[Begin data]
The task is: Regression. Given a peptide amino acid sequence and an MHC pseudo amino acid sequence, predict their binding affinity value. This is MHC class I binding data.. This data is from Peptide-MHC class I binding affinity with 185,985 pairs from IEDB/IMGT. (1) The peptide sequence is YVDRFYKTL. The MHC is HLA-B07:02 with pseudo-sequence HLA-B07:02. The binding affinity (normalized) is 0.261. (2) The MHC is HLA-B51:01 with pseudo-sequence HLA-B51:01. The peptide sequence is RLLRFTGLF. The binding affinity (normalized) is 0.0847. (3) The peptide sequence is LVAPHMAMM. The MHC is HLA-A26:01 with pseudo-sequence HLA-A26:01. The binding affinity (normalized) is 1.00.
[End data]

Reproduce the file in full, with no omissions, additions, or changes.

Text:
The task is: Regression. Given a peptide amino acid sequence and an MHC pseudo amino acid sequence, predict their binding affinity value. This is MHC class I binding data.. This data is from Peptide-MHC class I binding affinity with 185,985 pairs from IEDB/IMGT. (1) The peptide sequence is YVDRFYKTL. The MHC is HLA-B07:02 with pseudo-sequence HLA-B07:02. The binding affinity (normalized) is 0.261. (2) The MHC is HLA-B51:01 with pseudo-sequence HLA-B51:01. The peptide sequence is RLLRFTGLF. The binding affinity (normalized) is 0.0847. (3) The peptide sequence is LVAPHMAMM. The MHC is HLA-A26:01 with pseudo-sequence HLA-A26:01. The binding affinity (normalized) is 1.00.